Pundits, players and supporters left the Swalec Stadium in Cardiff united in wondering whether Australia or England had finished the opening day of the first Ashes Test in the ascendancy.
The hosts stuttered to 336-7, and with Paul Collingwood, Matt Prior and Kevin Pietersen contriving to get themselves out after reaching half centuries, it was an uncertain crowd which left the ground.
After the talking - or rather the opera singing, balloons and tardy fireworks - had abated, the first delivery was finally bowled, and it turned out to be quite an anti-climax.
Mitchell Johnson, lacking a sense of theatre, missed out on the opportunity to deliver an iconic piece of cricketing history with an innocuous ball which dribbled through to Brad Haddin. Steve Harmison would never have disappointed the fans in that manner.
Given that Australia's smallest ground is Adelaide with a capacity of 32,000, Cardiff's Swalec Stadium sell-out crowd of 16,000 seemed pretty paltry. But the atmosphere was at least fervent.
The last time a cricket pitch was under such scrutiny was at the Sir Vivian Richards Stadium in Antigua where the groundsman mistakenly 'heavy rolled' the pitch with a digger. After raking the remains of the wicket as if it were a long-jump pit, questions began to be asked about the man in question. But Cardiff's track was exemplary.
When Mike 'Mr Cricket' Hussey flung himself to his right to snaffle a corker of a catch to dismiss Alastair Cook, the Australia players slapped, patted and hugged each other with such exuberance, one was slightly taken aback.
Not since Simon Katich grabbed Michael Clarke by the throat when he attempted to leave the dressing room prior to Australia's 'team song' against Bangladesh in February, have group frivolities been taken so seriously.
The match began to hit the high notes when Peter Siddle got a vicious bouncer to rear up at Ravi Bopara, who decided the best course of action was to dampen the ball's pace by playing it with his throat.
Prior to the match, Australia captain Ricky Ponting had said: "I want our guys to do things you will be amazed at." Well, when Nathan Hauritz got a ball to turn in the 57th over of the day, there was indeed an audible gasp from the Cardiff crowd.
Paul Collingwood appears to be building his career in reverse, taking the credit card approach to honours: getting an MBE for doing very little, then spending the rest of his career striving to repay it.
England's number five steadied his side as they wobbled and, after going for a record of consecutive leaves, played a forward defensive as if it were an expansive drive, admiring his technique with wonder.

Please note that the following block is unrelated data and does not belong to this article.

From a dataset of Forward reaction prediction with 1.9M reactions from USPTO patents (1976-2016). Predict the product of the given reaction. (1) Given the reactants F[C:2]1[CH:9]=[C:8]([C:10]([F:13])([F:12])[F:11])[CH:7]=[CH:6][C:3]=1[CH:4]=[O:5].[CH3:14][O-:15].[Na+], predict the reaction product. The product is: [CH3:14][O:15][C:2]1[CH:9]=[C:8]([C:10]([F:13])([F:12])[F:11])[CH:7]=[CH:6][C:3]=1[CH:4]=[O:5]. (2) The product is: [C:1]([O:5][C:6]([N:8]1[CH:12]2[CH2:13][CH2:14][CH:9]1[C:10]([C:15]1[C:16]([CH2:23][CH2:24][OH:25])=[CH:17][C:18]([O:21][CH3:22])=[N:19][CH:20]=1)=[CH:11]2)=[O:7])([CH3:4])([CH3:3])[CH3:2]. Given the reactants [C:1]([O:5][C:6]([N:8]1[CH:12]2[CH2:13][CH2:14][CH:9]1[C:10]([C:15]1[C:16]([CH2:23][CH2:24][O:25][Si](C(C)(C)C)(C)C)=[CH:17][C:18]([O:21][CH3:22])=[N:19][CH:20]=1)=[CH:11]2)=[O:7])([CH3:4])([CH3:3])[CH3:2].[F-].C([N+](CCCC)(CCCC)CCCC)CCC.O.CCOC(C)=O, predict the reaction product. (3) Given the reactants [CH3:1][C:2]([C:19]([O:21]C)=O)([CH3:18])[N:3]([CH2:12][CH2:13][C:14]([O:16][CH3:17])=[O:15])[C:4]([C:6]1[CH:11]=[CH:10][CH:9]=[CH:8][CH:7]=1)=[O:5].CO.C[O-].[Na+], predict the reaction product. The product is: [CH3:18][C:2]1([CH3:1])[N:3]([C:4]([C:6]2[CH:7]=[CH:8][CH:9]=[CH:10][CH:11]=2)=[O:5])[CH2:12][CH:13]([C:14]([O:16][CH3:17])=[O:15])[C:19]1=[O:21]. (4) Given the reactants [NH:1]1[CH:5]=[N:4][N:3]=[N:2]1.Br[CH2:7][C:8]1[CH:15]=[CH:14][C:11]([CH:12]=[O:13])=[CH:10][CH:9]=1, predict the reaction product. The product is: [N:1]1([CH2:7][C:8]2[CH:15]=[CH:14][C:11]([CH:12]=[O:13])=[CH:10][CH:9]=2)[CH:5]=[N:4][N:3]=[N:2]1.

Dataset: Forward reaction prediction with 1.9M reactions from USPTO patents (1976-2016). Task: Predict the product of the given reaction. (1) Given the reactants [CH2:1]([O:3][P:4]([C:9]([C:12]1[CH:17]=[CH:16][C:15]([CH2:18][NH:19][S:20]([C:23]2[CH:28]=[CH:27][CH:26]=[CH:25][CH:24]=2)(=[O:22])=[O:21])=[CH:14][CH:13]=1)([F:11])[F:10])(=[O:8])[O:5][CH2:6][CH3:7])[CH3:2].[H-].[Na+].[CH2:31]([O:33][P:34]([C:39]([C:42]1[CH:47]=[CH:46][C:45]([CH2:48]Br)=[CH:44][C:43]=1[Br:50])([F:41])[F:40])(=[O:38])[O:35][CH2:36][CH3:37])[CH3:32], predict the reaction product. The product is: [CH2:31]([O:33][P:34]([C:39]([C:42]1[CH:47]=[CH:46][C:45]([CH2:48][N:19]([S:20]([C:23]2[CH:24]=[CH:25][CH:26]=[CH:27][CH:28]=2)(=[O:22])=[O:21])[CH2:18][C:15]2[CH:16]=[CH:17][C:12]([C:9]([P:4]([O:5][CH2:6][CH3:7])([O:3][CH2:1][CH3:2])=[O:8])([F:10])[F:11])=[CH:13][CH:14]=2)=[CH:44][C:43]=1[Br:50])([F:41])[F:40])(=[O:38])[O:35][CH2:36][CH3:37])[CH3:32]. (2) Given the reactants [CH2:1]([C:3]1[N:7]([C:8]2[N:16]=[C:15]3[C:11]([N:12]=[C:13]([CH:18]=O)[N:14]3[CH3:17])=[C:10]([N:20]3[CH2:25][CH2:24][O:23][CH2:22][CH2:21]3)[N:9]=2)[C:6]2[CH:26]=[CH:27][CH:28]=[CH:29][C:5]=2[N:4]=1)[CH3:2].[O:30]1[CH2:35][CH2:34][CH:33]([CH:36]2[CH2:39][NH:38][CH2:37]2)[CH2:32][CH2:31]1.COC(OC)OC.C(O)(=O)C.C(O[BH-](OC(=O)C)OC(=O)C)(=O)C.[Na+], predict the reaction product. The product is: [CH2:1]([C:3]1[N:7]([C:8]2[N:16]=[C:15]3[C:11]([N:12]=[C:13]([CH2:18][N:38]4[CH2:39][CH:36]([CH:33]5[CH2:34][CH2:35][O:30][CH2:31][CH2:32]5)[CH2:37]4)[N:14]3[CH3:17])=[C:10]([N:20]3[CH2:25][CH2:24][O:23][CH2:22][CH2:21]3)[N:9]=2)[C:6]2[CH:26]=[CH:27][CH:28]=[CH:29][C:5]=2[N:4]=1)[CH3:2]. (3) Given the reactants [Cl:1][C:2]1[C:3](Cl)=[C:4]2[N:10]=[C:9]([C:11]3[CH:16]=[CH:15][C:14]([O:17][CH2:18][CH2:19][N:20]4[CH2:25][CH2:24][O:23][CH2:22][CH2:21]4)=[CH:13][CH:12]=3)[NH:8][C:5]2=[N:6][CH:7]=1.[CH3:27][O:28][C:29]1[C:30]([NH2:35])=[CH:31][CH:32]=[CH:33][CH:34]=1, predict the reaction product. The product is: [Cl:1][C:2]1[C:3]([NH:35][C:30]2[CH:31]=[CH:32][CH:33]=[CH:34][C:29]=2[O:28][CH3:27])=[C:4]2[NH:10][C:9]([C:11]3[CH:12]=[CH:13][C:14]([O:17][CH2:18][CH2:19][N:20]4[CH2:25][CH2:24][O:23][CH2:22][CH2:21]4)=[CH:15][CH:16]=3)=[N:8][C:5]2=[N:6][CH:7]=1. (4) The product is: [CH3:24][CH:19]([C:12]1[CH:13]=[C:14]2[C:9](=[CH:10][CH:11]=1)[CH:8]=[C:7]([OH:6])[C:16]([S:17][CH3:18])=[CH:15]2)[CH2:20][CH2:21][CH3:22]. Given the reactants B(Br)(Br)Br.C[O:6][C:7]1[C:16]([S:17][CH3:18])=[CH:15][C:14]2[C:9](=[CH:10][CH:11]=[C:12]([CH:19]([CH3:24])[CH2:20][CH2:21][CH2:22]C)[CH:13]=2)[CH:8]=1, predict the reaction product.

At a time when many professional bats resemble railway sleepers, one particular shot from Collingwood put a knowing smile on every club cricketer's face.
After dancing down the track with a look of destruction in his eyes, and bludgeoning a straight drive over the bowler's head, he was forced to shout the disheartening phrase: "It's not going to go, run them up KP!"
The overall feeling from Cardiff was of a successful debut for the venue, and no one will have been more surprised than the England and Wales players themselves, who seemed to know nothing about the place before play began.
"I've never played there and have no idea what it will be like," England wicketkeeper Prior had said insightfully.
"No. I don't know what to expect either," added Monty Panesar, who had clearly been told the match conditions were made for him, but was not entirely sure why.
"It is sure to be a surprise for everyone," was Collingwood's sweeping assessment, as the value of England's 'home advantage' began to appear rather hollow.
However, it was a positive response from those watching from the stands, including Michael Vaughan, who was busy quaffing stiff glasses of Pimms, while Simon Jones looked on ruefully nearby.
Former England spinner Robert Croft certainly looked at home at the Glamorgan ground, smiling smugly and muttering to anyone who would listen that even he turns it more than Hauritz.
Andrew Strauss said of the match: "It is very special for me. It must be viewed as special because that is what it is - special." A statement which left nobody in doubt.
Hopefully tomorrow will be just as special as England look to reach 400 plus to put the onus on the Australia batsmen and give Panesar et al something to leap around about.
USER COMMENT OF THE DAY: What is James Anderson doing out there? Yet again we persist with this negative nightwatchman policy - it is ridiculous, absolutely pathetic! Now, a half-decent batsman like Stuart Broad or Graeme Swann is more than likely going to be left stranded not out! I am shaking my head in utter disbelief! (Cameron W, who was clearly not overly convinced by England's indiscriminate application of the nightwatchman tactic, along with Anderson himself, presumably).
STAT OF THE DAY: Cardiff is the 100th Test ground to be used, the ninth in Britain and the first in Wales. And yes, while we are at it, Anderson has taken his run of consecutive innings without a duck to 49 after he drove Mitchell Johnson through the covers for two in the final over.
SHOT OF THE DAY: A delightful on drive from Bopara which moved England serenely past 50 with the number three caressing the ball off his pads and leaning nonchalantly on his bat before probably suggesting to Siddle how he could improve. He was then promptly dismissed in the following over.
- Paul Collingwood